Investigating Managed Language Runtime Performance: Why JavaScript and Python are 8x and 29x slower than C++, yet Java and Go can be Faster?


David Lion, University of Toronto and YScope Inc.; Adrian Chiu and Michael Stumm, University of Toronto; Ding Yuan, University of Toronto and YScope Inc.


The most widely used programming languages today are managed languages. They are popular because their vast features improve many aspects of code development, including increased productivity and safety. However, as a product or service scales in usage, performance issues become a problem. Developers are then often faced with complex choices as they must decide whether the desired performance can be squeezed from existing code, or whether their language has reached its performance limits, requiring years of code to be ported to a new more-performant language. To make matters worse, runtime performance is shrouded in mystery as it involves complex interactions of different components, such as interpreter, just-in-time (JIT) compiler, thread library, and Garbage Collection (GC) system.

We present an in-depth performance analysis and comparison of Java, Go, JavaScript, and Python, using C++ as a baseline. We carefully instrumented the different language runtimes, so that developers can precisely measure the number of cycles taken to execute any bytecode instruction, or the overhead of dynamic type checking in JavaScript. This allows us to accurately identify sources of overhead. We further created 6 applications from the ground up to establish the LangBench benchmark; the applications cover a range of complexity, and they cover a variety of application scenarios differing in compute intensity, memory usage, network and disk I/O intensity, and available concurrency. We comprehensively analyze their completion times, resource usage, and scalability.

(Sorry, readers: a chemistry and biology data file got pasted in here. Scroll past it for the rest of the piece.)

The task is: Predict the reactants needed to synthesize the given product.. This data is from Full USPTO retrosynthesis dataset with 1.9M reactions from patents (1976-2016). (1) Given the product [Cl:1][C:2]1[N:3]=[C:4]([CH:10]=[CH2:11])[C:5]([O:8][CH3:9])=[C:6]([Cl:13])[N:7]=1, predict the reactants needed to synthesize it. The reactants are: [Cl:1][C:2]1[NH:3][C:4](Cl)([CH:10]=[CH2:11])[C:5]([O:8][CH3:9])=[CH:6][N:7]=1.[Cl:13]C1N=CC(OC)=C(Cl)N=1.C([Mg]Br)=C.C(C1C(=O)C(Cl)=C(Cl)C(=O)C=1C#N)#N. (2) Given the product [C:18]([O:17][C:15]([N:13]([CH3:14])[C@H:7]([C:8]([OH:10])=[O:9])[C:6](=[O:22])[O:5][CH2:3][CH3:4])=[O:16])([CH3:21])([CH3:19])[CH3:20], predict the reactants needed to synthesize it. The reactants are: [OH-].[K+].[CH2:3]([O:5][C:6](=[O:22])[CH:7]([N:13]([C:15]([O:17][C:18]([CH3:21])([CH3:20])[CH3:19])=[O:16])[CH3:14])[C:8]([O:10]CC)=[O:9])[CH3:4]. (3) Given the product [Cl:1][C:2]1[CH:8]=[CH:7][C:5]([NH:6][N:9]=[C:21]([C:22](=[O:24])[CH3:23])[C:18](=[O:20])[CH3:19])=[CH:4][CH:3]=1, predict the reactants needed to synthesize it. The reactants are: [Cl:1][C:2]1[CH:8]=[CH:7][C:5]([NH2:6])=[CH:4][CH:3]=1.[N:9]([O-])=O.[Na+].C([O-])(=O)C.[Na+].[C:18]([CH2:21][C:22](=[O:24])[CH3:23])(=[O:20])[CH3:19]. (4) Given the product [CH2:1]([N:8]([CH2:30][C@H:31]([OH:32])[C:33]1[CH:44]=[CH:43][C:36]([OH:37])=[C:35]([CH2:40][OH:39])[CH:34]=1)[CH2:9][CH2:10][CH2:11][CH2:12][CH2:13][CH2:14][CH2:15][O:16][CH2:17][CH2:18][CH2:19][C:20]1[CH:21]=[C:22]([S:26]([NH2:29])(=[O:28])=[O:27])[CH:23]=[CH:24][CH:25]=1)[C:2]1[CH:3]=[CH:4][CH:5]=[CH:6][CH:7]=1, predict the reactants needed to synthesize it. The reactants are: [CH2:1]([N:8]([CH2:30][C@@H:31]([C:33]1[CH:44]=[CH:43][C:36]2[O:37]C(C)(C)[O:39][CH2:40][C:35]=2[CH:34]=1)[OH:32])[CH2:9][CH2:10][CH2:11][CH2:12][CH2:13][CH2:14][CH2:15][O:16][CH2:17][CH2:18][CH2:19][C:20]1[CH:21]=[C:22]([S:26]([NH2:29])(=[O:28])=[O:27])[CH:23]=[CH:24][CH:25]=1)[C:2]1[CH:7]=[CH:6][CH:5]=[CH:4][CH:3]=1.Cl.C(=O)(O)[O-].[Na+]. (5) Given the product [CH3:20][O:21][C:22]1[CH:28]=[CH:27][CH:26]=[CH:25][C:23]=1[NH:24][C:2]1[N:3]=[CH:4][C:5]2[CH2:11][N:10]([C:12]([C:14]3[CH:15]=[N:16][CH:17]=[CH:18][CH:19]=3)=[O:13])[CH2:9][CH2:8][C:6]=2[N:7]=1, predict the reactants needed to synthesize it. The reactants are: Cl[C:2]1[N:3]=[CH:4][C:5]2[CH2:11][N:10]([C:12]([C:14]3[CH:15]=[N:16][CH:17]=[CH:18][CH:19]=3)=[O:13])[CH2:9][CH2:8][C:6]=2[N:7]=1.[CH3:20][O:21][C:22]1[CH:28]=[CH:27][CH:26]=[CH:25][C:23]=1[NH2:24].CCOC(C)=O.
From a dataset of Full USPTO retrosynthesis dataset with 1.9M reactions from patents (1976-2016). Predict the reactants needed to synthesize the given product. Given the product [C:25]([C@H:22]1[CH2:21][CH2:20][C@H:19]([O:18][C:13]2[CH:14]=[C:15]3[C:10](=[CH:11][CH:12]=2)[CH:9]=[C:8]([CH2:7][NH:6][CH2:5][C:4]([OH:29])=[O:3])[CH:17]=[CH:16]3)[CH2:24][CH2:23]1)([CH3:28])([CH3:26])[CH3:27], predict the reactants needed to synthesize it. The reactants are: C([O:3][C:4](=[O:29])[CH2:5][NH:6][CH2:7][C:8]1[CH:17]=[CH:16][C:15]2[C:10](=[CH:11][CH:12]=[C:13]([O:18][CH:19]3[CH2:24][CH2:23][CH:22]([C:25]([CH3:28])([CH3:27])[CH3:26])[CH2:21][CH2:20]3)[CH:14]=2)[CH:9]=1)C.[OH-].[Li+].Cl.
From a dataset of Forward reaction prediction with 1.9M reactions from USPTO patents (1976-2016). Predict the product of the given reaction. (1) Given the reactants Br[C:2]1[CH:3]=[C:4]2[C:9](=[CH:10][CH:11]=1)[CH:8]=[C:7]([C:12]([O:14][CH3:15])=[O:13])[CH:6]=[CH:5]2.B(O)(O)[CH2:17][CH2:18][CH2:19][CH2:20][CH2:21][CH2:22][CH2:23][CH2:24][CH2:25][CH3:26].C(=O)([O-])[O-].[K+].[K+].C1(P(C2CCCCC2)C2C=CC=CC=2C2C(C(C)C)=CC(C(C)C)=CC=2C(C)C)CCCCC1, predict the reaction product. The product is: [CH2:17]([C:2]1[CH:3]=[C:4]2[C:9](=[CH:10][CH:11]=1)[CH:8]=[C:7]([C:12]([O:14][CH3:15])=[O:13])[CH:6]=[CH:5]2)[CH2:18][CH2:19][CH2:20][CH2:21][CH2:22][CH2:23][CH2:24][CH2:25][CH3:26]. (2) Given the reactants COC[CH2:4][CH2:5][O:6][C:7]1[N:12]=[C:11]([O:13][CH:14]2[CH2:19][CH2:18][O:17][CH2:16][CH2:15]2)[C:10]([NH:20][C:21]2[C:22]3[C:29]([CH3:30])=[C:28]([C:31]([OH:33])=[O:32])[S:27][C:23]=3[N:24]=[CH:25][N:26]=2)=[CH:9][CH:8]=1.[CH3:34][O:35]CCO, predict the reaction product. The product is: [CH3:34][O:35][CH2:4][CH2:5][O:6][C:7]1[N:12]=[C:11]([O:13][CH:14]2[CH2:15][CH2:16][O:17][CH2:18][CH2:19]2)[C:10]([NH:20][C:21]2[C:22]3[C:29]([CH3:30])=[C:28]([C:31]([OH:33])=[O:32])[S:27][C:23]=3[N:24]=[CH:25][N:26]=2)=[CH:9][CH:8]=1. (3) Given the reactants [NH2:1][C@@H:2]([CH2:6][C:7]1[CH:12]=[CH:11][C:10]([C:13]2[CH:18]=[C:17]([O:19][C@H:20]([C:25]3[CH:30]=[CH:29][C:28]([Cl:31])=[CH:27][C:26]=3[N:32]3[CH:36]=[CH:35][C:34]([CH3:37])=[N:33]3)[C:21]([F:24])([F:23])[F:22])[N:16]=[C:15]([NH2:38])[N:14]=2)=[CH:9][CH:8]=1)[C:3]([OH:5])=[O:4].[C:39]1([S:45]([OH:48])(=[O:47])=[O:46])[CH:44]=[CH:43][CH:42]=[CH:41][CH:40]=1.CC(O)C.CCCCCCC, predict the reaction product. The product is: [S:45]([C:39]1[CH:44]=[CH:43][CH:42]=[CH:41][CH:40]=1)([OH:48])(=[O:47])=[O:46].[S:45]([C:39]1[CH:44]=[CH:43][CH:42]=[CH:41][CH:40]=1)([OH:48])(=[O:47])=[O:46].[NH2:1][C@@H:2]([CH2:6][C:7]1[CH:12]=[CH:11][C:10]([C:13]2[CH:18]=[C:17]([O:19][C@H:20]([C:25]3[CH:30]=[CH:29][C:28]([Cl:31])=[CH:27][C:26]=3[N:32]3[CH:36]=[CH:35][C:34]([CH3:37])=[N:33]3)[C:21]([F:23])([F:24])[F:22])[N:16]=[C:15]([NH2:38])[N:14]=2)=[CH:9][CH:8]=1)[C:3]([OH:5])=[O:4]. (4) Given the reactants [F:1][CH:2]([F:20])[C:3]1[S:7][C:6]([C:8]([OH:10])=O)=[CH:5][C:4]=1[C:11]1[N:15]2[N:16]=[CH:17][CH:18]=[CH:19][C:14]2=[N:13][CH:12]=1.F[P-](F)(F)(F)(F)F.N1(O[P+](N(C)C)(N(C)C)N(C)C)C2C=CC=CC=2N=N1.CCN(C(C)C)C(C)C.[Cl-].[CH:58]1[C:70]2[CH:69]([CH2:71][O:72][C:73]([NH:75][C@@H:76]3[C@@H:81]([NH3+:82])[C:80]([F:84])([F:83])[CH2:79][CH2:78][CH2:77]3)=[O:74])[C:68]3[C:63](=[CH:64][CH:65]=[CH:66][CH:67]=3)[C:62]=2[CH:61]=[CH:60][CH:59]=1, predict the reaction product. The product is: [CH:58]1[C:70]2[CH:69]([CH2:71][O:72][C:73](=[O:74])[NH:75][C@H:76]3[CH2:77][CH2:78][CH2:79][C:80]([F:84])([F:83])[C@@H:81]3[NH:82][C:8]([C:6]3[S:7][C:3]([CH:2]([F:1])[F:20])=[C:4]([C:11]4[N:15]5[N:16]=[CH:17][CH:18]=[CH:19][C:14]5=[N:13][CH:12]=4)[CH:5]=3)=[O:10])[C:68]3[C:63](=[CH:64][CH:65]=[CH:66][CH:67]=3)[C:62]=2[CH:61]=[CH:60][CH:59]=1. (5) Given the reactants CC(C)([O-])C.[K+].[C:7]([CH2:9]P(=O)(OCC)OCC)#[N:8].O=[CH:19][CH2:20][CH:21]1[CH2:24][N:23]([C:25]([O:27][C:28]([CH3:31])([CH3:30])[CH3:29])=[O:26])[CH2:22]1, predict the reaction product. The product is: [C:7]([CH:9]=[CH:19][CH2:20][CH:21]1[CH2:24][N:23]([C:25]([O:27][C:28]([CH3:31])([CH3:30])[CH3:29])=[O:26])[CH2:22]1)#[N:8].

Overall, we found that V8/Node.js and CPython exhibit excessive overheads, executing applications 8.01x and 29.50x slower on average than their C++ counterparts, respectively. Making matters worse, applications on these two runtimes scale poorly in that they cannot effectively utilize more than one core. In contrast, OpenJDK and Go applications are performance competitive to C++, running only 1.43x and 1.30x slower, respectively, and they can easily scale to multiple cores. There are applications where OpenJDK and Go outperform their C++ counterparts.

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@inproceedings {280742,
author = {David Lion and Adrian Chiu and Michael Stumm and Ding Yuan},
title = {Investigating Managed Language Runtime Performance: Why {JavaScript} and Python are 8x and 29x slower than C++, yet Java and Go can be Faster?},
booktitle = {2022 USENIX Annual Technical Conference (USENIX ATC 22)},
year = {2022},
isbn = {978-1-939133-29-40},
address = {Carlsbad, CA},
pages = {835--852},
url = {},
publisher = {USENIX Association},
month = jul

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